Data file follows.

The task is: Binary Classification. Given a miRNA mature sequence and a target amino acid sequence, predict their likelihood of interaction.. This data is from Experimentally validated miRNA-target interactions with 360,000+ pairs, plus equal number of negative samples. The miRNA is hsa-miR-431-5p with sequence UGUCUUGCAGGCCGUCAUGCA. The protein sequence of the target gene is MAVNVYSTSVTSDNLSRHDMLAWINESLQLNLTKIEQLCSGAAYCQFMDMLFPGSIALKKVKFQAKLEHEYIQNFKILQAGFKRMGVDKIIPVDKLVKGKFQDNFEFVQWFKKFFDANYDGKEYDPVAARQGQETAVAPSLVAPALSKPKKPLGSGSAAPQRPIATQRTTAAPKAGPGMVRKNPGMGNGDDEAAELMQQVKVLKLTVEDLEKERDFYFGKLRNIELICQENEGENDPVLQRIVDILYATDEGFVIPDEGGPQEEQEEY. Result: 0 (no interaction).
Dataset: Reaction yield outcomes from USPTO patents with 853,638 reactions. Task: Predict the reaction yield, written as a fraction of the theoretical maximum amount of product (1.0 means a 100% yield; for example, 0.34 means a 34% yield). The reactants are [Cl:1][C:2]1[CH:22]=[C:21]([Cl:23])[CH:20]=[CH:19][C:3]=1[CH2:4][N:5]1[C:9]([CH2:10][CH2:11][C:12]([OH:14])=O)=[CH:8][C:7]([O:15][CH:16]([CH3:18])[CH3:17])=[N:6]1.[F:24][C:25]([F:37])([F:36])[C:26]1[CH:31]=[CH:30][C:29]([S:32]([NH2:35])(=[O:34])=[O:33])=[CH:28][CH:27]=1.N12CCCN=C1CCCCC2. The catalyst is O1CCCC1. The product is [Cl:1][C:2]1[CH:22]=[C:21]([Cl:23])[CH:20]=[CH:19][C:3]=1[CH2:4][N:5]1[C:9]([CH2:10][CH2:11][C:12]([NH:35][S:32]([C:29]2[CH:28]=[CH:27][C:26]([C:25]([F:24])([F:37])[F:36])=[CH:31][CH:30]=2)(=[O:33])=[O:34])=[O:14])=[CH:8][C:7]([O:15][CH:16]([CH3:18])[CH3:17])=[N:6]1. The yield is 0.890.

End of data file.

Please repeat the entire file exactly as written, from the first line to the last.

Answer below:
The task is: Binary Classification. Given a miRNA mature sequence and a target amino acid sequence, predict their likelihood of interaction.. This data is from Experimentally validated miRNA-target interactions with 360,000+ pairs, plus equal number of negative samples. The miRNA is hsa-miR-431-5p with sequence UGUCUUGCAGGCCGUCAUGCA. The protein sequence of the target gene is MAVNVYSTSVTSDNLSRHDMLAWINESLQLNLTKIEQLCSGAAYCQFMDMLFPGSIALKKVKFQAKLEHEYIQNFKILQAGFKRMGVDKIIPVDKLVKGKFQDNFEFVQWFKKFFDANYDGKEYDPVAARQGQETAVAPSLVAPALSKPKKPLGSGSAAPQRPIATQRTTAAPKAGPGMVRKNPGMGNGDDEAAELMQQVKVLKLTVEDLEKERDFYFGKLRNIELICQENEGENDPVLQRIVDILYATDEGFVIPDEGGPQEEQEEY. Result: 0 (no interaction).
Dataset: Reaction yield outcomes from USPTO patents with 853,638 reactions. Task: Predict the reaction yield, written as a fraction of the theoretical maximum amount of product (1.0 means a 100% yield; for example, 0.34 means a 34% yield). The reactants are [Cl:1][C:2]1[CH:22]=[C:21]([Cl:23])[CH:20]=[CH:19][C:3]=1[CH2:4][N:5]1[C:9]([CH2:10][CH2:11][C:12]([OH:14])=O)=[CH:8][C:7]([O:15][CH:16]([CH3:18])[CH3:17])=[N:6]1.[F:24][C:25]([F:37])([F:36])[C:26]1[CH:31]=[CH:30][C:29]([S:32]([NH2:35])(=[O:34])=[O:33])=[CH:28][CH:27]=1.N12CCCN=C1CCCCC2. The catalyst is O1CCCC1. The product is [Cl:1][C:2]1[CH:22]=[C:21]([Cl:23])[CH:20]=[CH:19][C:3]=1[CH2:4][N:5]1[C:9]([CH2:10][CH2:11][C:12]([NH:35][S:32]([C:29]2[CH:28]=[CH:27][C:26]([C:25]([F:24])([F:37])[F:36])=[CH:31][CH:30]=2)(=[O:33])=[O:34])=[O:14])=[CH:8][C:7]([O:15][CH:16]([CH3:18])[CH3:17])=[N:6]1. The yield is 0.890.